This content is also available in : French
Note: this is my first blogpost in English, I hope readers who do not read French will enjoy it, and I’ll do my best to translate some of my other major articles (such as Qui sont les #museogeeks ?), as well as publish original content in English. In the meantime, I suggest you may use Google Translate, which usually allows to get the main idea. Thanks!
In the beginning was the hashtag
Back at the end of summer 2012, some French museums were chatting on Twitter about what usually happens in their premises when they are closed to the public. What was a mere answer to a visitor’s question about opening days became an online interpretation tool.
Here is a short explanation about the #jourdefermeture initiative and how some museums use this hashtag. Translation note: I find it quite difficult to translate jour de fermeture, which literally means ‘closing day’ or ‘day(s) the museums are closed to visitors’. Some museums tweeting in English use #closingday, but I understand it doesn’t cover the full meaning of the concept.
Basically, #jourdefermeture is a hashtag that French-speaking museums use on Mondays and Tuesdays – depending on their closing day – to invite visitors backstage. Cultural institutions mainly share photographies of the mounting and dismounting of exhibitions as well as traveling exhibitions, permanent collections re-arranging, and any kind of info related to what is going on at the museum while it’s closed to visitors.
How is #jourdefermeture used by museums?
The hashtag serves for interpretation and educational purposes, even with only 140 characters. It also serves one of the main missions given to museums: providing visitors with information about how the institution works, about the collections and the conservation of the works of art, and about other fields of interests such as PR, funding or security at the museum. While satisfying the curiosity of visitors, #jourdefermeture also helps to answer questions asked by frustrated visitors who cannot access the premises¹, and helps reducing the gap between museums and theirs users.
From a PR point of view, this simple hashtag has a potentially powerful reach when museums join forces in a common movement. But there are also drawbacks: as often, big popular museums tend to be over-exposed. Pictures posted by the Louvre, the Palace of Versailles or the Pompidou Center get more visibility than “smaller” museums, thanks to their numerous followers. Nevertheless, other non-museum institutions tend to adopt #jourdefermeture like @forumdesimages, for instance, which is an cinema and TV-oriented art center in Paris.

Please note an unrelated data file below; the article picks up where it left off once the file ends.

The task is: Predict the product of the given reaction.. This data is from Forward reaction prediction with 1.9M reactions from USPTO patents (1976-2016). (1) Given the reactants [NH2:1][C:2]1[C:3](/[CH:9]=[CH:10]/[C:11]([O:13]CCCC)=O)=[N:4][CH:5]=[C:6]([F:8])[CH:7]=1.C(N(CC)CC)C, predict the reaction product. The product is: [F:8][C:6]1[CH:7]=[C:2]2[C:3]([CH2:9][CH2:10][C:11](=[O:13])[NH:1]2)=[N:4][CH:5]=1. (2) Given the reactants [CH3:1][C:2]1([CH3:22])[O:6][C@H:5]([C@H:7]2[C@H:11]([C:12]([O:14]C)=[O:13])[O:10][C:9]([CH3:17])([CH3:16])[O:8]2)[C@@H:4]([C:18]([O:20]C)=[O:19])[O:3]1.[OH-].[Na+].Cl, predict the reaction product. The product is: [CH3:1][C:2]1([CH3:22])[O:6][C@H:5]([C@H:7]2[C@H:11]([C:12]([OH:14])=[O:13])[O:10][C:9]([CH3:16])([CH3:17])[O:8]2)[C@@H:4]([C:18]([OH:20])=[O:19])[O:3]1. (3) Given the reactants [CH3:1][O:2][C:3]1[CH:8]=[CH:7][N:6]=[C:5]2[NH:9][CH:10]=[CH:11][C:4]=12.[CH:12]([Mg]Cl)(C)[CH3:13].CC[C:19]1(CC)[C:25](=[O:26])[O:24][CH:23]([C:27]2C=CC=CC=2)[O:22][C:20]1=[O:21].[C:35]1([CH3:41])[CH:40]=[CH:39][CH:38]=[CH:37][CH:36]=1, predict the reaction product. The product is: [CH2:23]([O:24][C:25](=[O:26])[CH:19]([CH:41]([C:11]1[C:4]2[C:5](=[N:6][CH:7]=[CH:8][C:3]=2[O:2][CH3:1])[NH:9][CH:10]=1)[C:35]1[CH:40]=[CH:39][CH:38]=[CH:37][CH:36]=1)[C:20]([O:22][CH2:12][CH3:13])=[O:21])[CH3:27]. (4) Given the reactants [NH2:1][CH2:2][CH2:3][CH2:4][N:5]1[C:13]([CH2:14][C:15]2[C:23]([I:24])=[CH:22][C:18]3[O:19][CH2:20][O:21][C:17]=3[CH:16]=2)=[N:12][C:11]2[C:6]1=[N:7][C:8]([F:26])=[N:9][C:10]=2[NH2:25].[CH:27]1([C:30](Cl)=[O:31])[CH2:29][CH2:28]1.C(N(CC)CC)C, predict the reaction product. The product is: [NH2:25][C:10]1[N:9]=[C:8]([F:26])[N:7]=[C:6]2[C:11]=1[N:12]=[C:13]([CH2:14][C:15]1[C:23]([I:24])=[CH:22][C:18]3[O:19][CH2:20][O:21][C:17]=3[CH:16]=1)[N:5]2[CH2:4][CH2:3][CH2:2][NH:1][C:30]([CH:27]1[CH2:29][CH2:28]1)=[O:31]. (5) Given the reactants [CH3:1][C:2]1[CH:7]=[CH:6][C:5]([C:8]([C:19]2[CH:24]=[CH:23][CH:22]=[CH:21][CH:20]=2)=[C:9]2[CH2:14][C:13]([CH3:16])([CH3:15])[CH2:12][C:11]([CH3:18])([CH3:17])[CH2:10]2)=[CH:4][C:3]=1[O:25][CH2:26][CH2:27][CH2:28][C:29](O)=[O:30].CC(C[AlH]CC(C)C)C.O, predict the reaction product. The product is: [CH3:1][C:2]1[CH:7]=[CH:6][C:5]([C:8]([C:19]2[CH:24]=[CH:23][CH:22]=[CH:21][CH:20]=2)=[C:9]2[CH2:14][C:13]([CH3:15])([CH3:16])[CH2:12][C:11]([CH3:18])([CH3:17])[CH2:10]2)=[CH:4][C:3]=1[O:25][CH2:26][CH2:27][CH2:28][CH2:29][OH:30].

As for technical aspects, this initiative is a light project for teams dealing with social media: a smartphone with a photography functionality is sufficient (but many museums prefer browsing their professional photographies when they have such a database). And it is flexible: no compulsory participation, and museums are free to participate when they have relevant content to publish on Mondays or Tuesdays.
Thanks to social media (and community managers friendship on an international level), #jourdefermeture is now used by french museums, from the smaller ones to the internationally renowned, both in Paris and elsewhere in France, as well as a growing number of Swiss museums (e.g., @MAHGeneve) and French Canadian museums (among them are @pointeacalliere, @mnbaq and @mcqorg) – no Belgian museums has joined the movement for now. Thus, #jourdefermeture opens the way to new collaborations between cultural institutions, sharing their most precious asset: their collections.
Elsewhere, in the UK and the US, it seems like such an initiative wouldn’t be as popular, since many museums are open 7 days a week in London, among others, and several New York based museums recently decided to do the same. If you live in a city and/or country where museums never close, I’d be glad to read your thoughts on the question, feel free to comment!